The Nelson A. Rockefeller Center for Public Policy and the Social Sciences

Sam Gochman '18 Attends the First Ivy League Undergraduate Research Symposium

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Mini-Grants Recipient, Sam Gochman '18 presents his research at the first Ivy League Undergraduate Research Symposium in the Fall of 2017.

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Mini-Grants Recipient, Sam Gochman '18 explores other student's research at the first Ivy League Undergraduate Research Symposium in the Fall of 2017.

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Mini-Grants Recipient, Sam Gochman '18 presents his research at the first Ivy League Undergraduate Research Symposium.

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As a presenter at the first Ivy League Undergraduate Research Symposium, I had the privilege of joining a group of students who brought with them powerful ideas. At Dartmouth, there is a diversity of exploratory research that enriches both our community and the greater world. I was proud to bring some of that work to an event that hosted students who also represented their esteemed institutions.

The symposium welcomed 135 students from all of the Ivy League schools, showing that we are all together in the effort to learn about the world around us in so many different ways. Research topics ranged from cellular nanoengineering to new uses of CRISPR, x-ray spectromicroscopy to quantum superconducting circuits, social associations of dolphins to arthropod assemblages, sexual risk-taking to conscientiousness and mindfulness, and social change in Chile to education emancipation. It was important to be exposed to and learn from students in a variety disciplines. Some of the most powerful projects were those which I would have never seen as a STEM major.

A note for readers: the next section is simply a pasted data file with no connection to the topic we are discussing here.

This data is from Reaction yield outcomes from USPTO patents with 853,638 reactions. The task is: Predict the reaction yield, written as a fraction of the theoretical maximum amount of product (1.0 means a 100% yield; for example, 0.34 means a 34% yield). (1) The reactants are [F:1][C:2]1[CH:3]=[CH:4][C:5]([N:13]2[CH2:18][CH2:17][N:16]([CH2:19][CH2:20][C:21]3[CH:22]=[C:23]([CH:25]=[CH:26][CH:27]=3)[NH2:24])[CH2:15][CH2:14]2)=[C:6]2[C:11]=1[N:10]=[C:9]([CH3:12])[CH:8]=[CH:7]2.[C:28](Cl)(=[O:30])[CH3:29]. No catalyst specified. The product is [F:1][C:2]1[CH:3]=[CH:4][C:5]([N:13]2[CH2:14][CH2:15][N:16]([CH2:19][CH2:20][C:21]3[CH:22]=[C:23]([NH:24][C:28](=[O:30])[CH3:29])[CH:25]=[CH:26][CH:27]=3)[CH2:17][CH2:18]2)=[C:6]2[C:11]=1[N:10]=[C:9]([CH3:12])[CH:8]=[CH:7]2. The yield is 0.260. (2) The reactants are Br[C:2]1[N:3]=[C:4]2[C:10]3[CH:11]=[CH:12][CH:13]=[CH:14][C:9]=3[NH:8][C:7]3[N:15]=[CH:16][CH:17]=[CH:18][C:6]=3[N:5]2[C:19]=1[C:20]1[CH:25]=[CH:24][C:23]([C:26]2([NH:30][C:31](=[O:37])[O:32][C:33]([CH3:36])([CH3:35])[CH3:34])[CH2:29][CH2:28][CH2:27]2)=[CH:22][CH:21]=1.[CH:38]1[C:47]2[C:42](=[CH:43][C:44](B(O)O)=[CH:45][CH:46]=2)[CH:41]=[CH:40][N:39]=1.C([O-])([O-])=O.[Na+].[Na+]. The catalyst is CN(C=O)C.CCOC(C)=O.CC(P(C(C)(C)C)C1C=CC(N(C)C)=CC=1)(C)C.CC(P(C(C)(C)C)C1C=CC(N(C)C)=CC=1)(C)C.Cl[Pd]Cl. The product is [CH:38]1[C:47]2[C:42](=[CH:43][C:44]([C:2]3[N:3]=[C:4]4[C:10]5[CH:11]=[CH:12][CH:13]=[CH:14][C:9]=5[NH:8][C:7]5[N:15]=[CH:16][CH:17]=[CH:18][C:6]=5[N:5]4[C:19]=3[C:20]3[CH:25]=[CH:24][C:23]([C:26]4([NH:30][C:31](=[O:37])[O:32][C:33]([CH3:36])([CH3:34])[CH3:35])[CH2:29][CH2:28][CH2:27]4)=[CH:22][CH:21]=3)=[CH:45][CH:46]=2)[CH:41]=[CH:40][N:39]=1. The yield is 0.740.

The symposium was structured so that students could interface with each other. Two 2-hour blocks were devoted to poster presentations in which we all spoke to each other, faculty, and visiting guests. When not describing my research, I was able to go and listen to cutting edge work in so many different fields. I learned about things like how superconductors could be used for quantum computing, how brainwaves can manipulate a computer cursor and robotic arm, and how one researcher’s great-grandmother helped create social change in South America. Some students were chosen as plenary speakers and got to deliver talks to the whole group. Additionally, several hour-long talks were given by faculty of the Ivy League in areas, such as chemical earth sciences, chromosomal biology, and business.

Another valuable component of the symposium was creating bonds within the Ivy League. By coincidence, I found that two close friends were also attending the event (one was my roommate), and we quickly became comfortable in the setting, making new friends the whole time. It was great to share experiences from our own lives with those at other schools. Through poster sessions, lectures, meals, a cocktail event, and free time at night, we became fairly close in such a short time. We made relationships with people from these other places that we might have never made otherwise. When it was time to go, I knew I would take with me new knowledge, connections, and memories.

After attending the symposium and returning to Dartmouth, I have and will continue to share my experiences. While no formal event was organized to communicate my experiences, talking with people across campus has been effective in accomplishing that goal. First, I have told stories to my friends in my fraternity, on my team (and coach), and in my classes. We discussed especially interesting projects, what it was like to be on UPenn’s campus, and to meet new people. I have also talked with professors in the anthropology and engineering departments about my experiences. This has been especially helpful for both them and me, as they were able to see the value in sending students to these events and what was inefficient with or didn’t work in the event, while I was able to reflect to academic authorities in disciplines related to my research. 

-Submitted by Sam Gochman '18, Rockefeller Center Mini Grant Recipient 

The Rockefeller Center's Mini-Grants program funds registration fees for students attending conferences, as well as the costs of bringing guest speakers to Dartmouth. The views and opinions expressed here are the author’s own and do not necessarily represent the views and opinions of the Rockefeller Center or constitute an endorsement by the Center.

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